Review: WORLD OF FINAL FANTASY Original Soundtrack

I haven’t been keeping close tabs on World of Final Fantasy as a game, but I have been greatly looking forward to the soundtrack, particularly after learning Final Fantasy XIII composer Masashi Hamauzu would be at the helm and after hearing the samples from the Tokyo Game Show sampler this year. The album doesn’t disappoint. There are wonderful melodies throughout, fantastic arrangements of songs from across the Final Fantasy series, and great production values.

It’s hard to call out just a handful of songs, but I’ll do my best here. The opening theme, “Innocent²,” is a beautiful vocal ballad with strong Celtic and pop vibes, reminding me of the infectiously upbeat Genki Rockets. It’s actually by Ryo Yamazaki, and it’s incredibly well done. “World of Beauty,” one of my favorite tracks, sports swelling strings and contemplative piano before moving into a triumphant and uplifting section that screams adventure. There’s Hamauzu’s signature strings and piano throughout with the playful “Lann’s Melody,” the glitchy futuristic electronic track “World of Nine Wood Hills” which sounds like an IMERUAT song complete with vocals presumably by Mina, and an upbeat orchestral rock tune with chugging bass and dancing piano called “World of Battle” which was previewed on the aforementioned TGS sampler. Other favorites include the dreamy lullaby, “Refreshing Melody,” the mesmerizing “Labyrinth of Dragons” with its repetitive layers, twirling piano, and Mina’s voice once again, the slow night variation of the main theme, “Moonlight Melody,” the tense espionage music in “Confrontation Melody,” the upbeat and folksy “World of Sunshine,” the spooky and ethereal “Labyrinth of Trees,” and the closing vocal track, “World Parade.”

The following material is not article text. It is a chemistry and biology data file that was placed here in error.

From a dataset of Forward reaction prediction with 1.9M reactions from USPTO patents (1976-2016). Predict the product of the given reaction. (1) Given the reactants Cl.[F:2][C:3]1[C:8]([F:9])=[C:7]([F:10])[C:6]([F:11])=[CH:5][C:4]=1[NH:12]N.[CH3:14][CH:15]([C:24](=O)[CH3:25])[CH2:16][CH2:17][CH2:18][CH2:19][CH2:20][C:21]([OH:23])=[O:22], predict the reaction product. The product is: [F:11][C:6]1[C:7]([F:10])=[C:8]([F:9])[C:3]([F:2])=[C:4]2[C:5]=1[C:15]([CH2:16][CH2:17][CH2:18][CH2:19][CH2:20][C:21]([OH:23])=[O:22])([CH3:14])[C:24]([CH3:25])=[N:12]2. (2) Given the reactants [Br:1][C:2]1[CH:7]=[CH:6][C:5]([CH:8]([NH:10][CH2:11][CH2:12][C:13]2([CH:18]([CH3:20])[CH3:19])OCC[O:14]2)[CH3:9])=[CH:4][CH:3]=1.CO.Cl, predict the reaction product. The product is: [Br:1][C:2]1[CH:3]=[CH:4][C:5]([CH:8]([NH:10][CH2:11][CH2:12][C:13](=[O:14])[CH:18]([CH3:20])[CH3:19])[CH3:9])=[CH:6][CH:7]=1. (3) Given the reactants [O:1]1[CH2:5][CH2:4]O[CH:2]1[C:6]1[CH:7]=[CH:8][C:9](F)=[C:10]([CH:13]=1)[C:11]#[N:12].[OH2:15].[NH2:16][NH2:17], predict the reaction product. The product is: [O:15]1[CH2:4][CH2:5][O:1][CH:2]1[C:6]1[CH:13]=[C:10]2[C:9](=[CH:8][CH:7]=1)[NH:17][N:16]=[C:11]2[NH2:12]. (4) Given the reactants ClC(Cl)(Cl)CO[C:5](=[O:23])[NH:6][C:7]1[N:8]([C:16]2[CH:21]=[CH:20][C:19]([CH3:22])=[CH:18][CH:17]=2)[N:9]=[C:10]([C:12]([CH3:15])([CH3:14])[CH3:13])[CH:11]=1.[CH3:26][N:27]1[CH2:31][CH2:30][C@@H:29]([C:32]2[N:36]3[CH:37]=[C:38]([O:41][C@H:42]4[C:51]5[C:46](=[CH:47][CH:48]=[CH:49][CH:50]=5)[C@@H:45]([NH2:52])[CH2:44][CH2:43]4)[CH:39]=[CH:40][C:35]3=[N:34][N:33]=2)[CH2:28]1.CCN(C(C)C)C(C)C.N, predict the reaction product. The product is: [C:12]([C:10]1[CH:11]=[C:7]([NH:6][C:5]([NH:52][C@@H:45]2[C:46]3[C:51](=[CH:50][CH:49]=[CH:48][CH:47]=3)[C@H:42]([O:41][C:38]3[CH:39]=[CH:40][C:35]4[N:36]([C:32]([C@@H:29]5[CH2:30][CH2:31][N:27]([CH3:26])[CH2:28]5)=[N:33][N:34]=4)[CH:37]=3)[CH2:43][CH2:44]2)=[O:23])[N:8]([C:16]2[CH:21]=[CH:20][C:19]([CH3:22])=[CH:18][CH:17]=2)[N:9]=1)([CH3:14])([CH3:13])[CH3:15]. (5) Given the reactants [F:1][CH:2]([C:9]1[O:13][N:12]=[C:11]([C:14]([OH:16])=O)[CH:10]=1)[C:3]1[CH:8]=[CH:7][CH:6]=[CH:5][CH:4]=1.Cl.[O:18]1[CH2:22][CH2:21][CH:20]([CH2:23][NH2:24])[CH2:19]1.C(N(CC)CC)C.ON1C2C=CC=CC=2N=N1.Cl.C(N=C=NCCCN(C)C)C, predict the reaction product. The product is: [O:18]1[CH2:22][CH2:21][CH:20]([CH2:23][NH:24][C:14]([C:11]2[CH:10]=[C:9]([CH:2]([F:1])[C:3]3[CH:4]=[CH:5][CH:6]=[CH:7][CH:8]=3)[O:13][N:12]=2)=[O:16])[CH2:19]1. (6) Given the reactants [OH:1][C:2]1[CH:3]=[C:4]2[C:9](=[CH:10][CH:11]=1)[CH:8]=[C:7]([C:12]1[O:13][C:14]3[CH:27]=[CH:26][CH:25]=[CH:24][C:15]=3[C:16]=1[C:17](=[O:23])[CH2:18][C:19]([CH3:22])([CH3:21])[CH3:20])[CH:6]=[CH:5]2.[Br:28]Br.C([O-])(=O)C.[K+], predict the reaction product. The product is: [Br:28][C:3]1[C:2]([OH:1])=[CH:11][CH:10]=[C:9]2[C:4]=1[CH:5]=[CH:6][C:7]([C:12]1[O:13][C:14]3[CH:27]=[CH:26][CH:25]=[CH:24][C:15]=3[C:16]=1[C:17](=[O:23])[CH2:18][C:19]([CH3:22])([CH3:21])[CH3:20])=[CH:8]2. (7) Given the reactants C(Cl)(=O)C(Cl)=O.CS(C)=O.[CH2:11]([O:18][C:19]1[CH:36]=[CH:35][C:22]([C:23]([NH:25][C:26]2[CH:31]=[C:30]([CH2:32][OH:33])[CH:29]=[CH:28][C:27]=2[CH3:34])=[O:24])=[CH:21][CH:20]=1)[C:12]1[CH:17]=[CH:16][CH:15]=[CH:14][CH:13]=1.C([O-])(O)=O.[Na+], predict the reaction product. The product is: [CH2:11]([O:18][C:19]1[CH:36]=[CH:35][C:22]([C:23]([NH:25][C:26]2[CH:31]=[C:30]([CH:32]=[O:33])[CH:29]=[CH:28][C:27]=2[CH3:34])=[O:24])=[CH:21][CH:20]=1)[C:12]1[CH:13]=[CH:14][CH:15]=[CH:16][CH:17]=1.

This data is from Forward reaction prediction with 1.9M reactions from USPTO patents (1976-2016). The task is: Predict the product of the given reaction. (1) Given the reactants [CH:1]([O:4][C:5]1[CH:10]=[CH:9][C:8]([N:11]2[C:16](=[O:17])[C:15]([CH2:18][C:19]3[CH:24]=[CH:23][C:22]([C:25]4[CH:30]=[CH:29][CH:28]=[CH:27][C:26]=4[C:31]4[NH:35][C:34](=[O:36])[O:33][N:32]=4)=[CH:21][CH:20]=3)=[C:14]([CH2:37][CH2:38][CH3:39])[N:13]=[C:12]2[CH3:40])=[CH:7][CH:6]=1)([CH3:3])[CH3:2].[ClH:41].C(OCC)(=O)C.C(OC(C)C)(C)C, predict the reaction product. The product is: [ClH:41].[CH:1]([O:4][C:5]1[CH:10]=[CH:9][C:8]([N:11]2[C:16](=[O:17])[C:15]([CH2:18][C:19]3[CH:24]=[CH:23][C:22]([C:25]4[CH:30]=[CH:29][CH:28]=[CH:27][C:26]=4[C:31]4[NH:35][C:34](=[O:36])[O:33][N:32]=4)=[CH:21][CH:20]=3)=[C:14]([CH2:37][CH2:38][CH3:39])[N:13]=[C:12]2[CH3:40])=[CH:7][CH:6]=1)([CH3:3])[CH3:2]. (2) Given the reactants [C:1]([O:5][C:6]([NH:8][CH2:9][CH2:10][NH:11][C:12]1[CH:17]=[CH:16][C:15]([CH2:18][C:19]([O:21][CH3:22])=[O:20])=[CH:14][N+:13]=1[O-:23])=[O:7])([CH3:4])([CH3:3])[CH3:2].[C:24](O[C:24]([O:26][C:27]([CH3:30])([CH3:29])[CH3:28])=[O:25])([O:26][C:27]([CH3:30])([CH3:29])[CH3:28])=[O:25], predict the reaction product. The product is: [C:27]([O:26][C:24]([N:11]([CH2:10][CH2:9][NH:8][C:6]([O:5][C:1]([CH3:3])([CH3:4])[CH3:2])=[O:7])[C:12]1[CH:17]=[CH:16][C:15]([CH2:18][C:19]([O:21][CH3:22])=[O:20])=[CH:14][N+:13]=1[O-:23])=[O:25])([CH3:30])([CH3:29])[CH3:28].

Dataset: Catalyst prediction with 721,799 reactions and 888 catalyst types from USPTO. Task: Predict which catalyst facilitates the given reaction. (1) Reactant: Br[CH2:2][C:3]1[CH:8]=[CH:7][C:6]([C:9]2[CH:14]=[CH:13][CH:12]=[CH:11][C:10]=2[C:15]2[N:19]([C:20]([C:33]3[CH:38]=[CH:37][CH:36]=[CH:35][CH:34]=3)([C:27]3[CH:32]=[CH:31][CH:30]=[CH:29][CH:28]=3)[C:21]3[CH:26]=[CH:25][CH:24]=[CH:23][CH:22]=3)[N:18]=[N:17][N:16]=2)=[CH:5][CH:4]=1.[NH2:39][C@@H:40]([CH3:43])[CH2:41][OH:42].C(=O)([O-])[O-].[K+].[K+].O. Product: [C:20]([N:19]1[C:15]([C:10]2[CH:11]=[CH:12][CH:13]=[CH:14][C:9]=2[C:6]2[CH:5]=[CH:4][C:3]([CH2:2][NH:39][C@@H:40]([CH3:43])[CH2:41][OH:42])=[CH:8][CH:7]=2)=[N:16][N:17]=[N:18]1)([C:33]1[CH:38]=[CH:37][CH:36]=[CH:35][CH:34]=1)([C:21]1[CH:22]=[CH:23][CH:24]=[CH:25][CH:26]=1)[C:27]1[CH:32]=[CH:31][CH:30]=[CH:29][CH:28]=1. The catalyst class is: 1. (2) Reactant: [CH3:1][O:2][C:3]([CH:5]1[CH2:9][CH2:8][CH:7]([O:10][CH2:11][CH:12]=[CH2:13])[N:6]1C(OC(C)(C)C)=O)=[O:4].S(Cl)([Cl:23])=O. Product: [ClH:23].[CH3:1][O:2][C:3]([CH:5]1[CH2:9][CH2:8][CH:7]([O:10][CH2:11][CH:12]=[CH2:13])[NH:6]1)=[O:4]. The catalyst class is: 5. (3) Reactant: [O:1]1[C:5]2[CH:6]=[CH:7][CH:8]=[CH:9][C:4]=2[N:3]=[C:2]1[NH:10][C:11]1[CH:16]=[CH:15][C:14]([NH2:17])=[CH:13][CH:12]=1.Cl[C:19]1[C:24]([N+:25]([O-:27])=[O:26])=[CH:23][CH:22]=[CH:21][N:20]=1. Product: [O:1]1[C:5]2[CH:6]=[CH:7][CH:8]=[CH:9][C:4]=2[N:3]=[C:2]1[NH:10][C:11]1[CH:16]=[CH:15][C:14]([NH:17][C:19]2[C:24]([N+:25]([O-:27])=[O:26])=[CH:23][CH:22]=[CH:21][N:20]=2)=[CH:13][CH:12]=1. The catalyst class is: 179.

And those arrangements I mentioned? They’re many in number, and some of my favorites include “Snow -F,” a very contemplative and slowed down version of the iconic Final Fantasy XIII theme, a lovely regal strings and harpsichord version of “Castle Cornelia” and a killer rock performance of “The Scene of Battle” from the original Final Fantasy, a super hero version of “Edgar” from Final Fantasy VI with rockin’ guitar, string stabs, and big brass, “Don’t be Afraid” from Final Fantasy VIII with a heavy electronic bass and surfer rock guitar, and “The Sending” from Final Fantasy X with its Japanese instrumentation worked in with glitchy electronics.

In all, this is one of the best Final Fantasy albums I’ve heard in some time. Hamauzu and team have done a wonderful job with the original tunes and the arrangements alike. I could even go for some arrangements of the original themes! Piano Collections, anyone?

Pick it up at CD Japan if you’re interested.

Review: SQUARE ENIX MUSIC SAMPLER CD VOL.11